Fruit Roll-Up Lawsuit Rolls On and On and On

A federal judge in California has refused to dismiss a lawsuit claiming that General Mills, Inc. was misleading consumers about the healthiness and fruit content of its ‘Fruit Roll-Ups’ and ‘Fruit by the Foot’ product lines. A California woman, Annie Lam, sued the on grounds that a “reasonable consumer” might be confused by the products’ actual fruit content.

Lam alleged that the marketing claim “made with real fruit” incorrectly described the fruit snacks’ true ingredients.  She is, of course, wrong, because the products do actually contain real fruit.  A quick flip to the back of the product reveals that it contains “pears from concentrate.”  It may not be the fruit she wants, but technically, it is “real fruit.”  We here at Abnormal Use understand the vexing frustration of having to flip a box over and read the ingredient list, but give us a break on the federal court litigation, okay?

Judge Samuel Conti, however, clearly disagrees with us.  In his decision, he held that the packaging statements “might lead a reasonable consumer to believe that [the] product is made with real strawberries, not pears from concentrate.  The names ‘Fruit Roll-Ups’ and ‘Fruit by the Foot,’ along with the fanciful depiction of these products, which resemble fruit leather, may lead to further confusion about the Fruit Snacks’ ingredients.”

The suit, which now seeks class-action status, was filed with the aid of the watchdog group Center for Science in the Public Interest.  Although there may be a time and place for pursuing companies that are trying to pull a fast one on the general public, we must be honest and say that we don’t feel much sympathy when there’s a plainly visible nutrition and ingredient label on the side of the package.  In fact, those labels are required to be by law.   Furthermore, let’s be real here . . . who in their right minds believes that Fruit Roll-Up is healthy (or, at least, as healthy as “real fruit”)?


Bovinova: Ingenuity, Intelligent Product Design, and Meat Comas

This week, for my triumphant return to the blogosphere, I’m not going to talk about the standard fare of “stupid plaintiff” this or “dumb product” that. Instead, I’ve got a positive message about ingenuity and the virtue of inspired product engineering. I’ve got a message about Bovinova.

For those of you that don’t know, Bovinova is a massive epicurean barbecue hosted right here in Greenville, South Carolina, and it happened not too long ago on May 19. The main event of Bovinova involves a whole cow (minus the head) which is slow-roasted over an open fire for 18 hours, all while a host of goats, pigs, lambs, llama, chickens, and turkeys are being cooked. This year, more than 700 guests were served more than 1,000 pounds of meat, which makes Bovinova the leading cause of acute food coma of any event in South Carolina, including Thanksgiving.

In any event, one of the coolest things about Bovinova is the engineering and design that went into the grilling apparatuses. Instead of roasting the animals rotisserie-style, they are secured to a grilling plane. There are only a few places in the world where whole animals are cooked this way, so there’s not a whole lot of institutional knowledge out there about how to design the grilling surface, how to support the weight of a suspended cow for a long period of time, and how to rotate the cow over the fire so that both sides get heat. Obviously, these are not insubstantial questions. If the grill is designed without these aspects in mind, the cow may fall into the fire, large portions of the cow may not be cooked properly, or worst, one of Bovinova’s patrons may get physically ill from the meat.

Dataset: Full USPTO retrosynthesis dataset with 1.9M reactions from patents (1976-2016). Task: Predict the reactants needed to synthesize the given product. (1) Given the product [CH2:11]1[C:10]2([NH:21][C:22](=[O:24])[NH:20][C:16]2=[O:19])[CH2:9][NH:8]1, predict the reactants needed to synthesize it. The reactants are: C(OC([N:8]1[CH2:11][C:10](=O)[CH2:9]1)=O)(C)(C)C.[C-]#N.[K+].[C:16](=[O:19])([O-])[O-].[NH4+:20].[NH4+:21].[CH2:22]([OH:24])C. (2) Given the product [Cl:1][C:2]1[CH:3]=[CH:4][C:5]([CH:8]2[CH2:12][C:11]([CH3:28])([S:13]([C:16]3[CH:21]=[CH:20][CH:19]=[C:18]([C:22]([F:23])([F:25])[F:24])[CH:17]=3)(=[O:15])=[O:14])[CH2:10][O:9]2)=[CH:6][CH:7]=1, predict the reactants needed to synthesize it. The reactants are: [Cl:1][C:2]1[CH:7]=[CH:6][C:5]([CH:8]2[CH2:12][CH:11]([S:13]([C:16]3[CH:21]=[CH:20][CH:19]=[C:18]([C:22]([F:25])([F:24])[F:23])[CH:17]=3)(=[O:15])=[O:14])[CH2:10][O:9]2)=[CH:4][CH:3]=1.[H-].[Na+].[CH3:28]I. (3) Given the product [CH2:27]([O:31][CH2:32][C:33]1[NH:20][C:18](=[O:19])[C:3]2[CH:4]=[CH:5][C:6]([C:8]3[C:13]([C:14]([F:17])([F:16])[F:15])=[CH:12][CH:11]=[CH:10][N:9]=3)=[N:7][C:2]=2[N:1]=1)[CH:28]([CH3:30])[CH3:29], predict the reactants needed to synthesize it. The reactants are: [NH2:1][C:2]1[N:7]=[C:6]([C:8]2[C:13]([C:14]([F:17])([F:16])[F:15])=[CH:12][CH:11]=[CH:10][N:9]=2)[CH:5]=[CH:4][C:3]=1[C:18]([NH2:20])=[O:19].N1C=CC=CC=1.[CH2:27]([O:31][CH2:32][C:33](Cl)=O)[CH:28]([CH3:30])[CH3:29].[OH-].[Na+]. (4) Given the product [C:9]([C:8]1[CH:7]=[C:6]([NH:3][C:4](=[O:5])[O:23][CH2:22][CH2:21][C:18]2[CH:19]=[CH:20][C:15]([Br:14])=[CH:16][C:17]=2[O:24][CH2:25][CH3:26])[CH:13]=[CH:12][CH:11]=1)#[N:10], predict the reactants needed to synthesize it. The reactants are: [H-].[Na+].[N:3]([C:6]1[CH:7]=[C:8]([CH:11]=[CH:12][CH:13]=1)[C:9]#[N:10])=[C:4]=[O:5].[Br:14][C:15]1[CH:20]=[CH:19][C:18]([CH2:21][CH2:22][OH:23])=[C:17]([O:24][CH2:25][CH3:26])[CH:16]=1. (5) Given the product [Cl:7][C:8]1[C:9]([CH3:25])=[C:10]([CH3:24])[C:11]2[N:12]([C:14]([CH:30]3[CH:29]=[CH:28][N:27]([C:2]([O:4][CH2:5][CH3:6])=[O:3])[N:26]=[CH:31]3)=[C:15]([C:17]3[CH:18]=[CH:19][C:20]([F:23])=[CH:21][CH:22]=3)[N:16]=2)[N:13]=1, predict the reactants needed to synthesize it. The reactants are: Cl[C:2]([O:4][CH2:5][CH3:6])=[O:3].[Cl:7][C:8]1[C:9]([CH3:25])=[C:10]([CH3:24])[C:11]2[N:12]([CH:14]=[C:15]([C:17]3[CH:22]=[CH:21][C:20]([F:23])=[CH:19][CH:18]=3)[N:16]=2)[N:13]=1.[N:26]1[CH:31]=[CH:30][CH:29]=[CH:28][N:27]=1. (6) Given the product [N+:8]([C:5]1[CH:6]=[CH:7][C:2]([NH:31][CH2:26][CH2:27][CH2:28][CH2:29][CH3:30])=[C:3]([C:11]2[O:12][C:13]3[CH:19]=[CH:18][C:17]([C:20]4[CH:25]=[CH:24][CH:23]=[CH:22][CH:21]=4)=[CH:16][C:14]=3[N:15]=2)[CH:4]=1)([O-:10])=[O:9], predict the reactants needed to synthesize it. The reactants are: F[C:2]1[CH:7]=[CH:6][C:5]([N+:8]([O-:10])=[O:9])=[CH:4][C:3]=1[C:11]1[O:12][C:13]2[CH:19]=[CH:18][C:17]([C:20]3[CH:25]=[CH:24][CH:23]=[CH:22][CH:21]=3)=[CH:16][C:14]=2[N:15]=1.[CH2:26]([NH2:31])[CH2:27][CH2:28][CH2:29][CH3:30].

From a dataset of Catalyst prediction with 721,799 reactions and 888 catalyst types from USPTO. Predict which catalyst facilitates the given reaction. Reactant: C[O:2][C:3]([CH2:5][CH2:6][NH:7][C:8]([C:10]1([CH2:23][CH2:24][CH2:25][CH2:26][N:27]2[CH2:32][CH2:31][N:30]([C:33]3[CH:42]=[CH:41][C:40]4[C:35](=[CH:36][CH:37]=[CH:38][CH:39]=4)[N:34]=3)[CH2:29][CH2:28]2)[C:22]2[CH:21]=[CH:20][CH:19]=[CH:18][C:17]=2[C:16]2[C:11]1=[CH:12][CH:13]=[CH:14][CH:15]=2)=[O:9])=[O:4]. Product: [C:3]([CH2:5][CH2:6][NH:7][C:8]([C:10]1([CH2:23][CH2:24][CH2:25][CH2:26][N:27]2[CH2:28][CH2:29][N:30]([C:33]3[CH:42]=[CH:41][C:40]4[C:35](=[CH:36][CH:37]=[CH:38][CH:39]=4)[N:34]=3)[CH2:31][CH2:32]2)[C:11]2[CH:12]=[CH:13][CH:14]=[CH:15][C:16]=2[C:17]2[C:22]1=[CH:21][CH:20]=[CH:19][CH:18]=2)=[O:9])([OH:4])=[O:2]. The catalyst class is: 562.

However, thanks to some forethought and a lot of planning, the team of guys who built the grill anticipated these concerns at the outset of the design stage and engineered their way into effective solutions. What resulted is a grilling system that makes your charcoal Weber look like an easy bake oven. The entire cow can almost effortlessly be pulled off the fire, flipped 180 degrees, and returned to the fire; it can also be elevated at an angle to allow fat to render more effectively. I’m not going to go so far as to say that this is a “set and forget it” type of assembly; but it’s pretty close. As a consequence of their exceptional craftsmanship, not only are the hosts of Bovinova able to stage the biggest, most unusual cookout you’ve ever seen, more importantly, they’re able to do it in a way that minimizes the risk of injury or liability.

And that’s why Bovinova is my new favorite holiday.

Native American Tribe files lawsuit requesting discrimination on alcohol sales.

Alcohol retailers in Whiteclay Nebraska, a town with a population of 11 people, sold roughly of 4 million cans of beer in 2011.   How is this possible?   Whiteclay is located about 2 miles from the Pine Ridge Reservation of the Oglala Sioux Tribe in South Dakota.  Because of widespread problems with alcohol abuse among tribe members, Pine Ridge is an alcohol free reservation.  However, alcohol abuse problems persist in spite of the alcohol ban.  Tribal leaders blame the Whiteclay retailers for selling alcohol to tribe members who in turn illegally consume it on Pine Ridge or in the streets of Whiteclay.  The tribe has filed a lawsuit against the retailers in Whiteclay, as well as the breweries and distributors, requesting that the court prohibit them from selling alcohol to Native Americans.

Alcohol abuse is undoubtedly a serious problem for the Oglala Sioux Tribe.  As noted in the linked AP article, nearly a quarter of all children born on the reservation suffer from fetal alcohol syndrome or fetal alcohol spectrum disorder.  Moreover, the average life expectancy for tribe members is estimated to be less than 52 years, which is about 25 years shorter than for average Americans.  As such, the lawsuit seeks damages for health care costs and other alcohol-related problems on the Pine Ridge Indian Reservation.  The tribe also wants a judge to prohibit alcohol sales to Native Americans in Whiteclay.